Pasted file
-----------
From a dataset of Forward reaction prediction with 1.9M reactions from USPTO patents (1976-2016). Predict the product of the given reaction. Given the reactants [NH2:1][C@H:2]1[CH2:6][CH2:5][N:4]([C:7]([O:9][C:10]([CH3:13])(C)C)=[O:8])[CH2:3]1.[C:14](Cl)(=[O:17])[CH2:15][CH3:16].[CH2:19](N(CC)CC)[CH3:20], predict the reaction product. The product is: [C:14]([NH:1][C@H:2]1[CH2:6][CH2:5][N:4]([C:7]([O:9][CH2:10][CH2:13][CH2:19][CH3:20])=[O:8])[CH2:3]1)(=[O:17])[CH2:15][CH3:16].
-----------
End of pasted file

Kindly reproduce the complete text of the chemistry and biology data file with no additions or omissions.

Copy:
From a dataset of Forward reaction prediction with 1.9M reactions from USPTO patents (1976-2016). Predict the product of the given reaction. Given the reactants [NH2:1][C@H:2]1[CH2:6][CH2:5][N:4]([C:7]([O:9][C:10]([CH3:13])(C)C)=[O:8])[CH2:3]1.[C:14](Cl)(=[O:17])[CH2:15][CH3:16].[CH2:19](N(CC)CC)[CH3:20], predict the reaction product. The product is: [C:14]([NH:1][C@H:2]1[CH2:6][CH2:5][N:4]([C:7]([O:9][CH2:10][CH2:13][CH2:19][CH3:20])=[O:8])[CH2:3]1)(=[O:17])[CH2:15][CH3:16].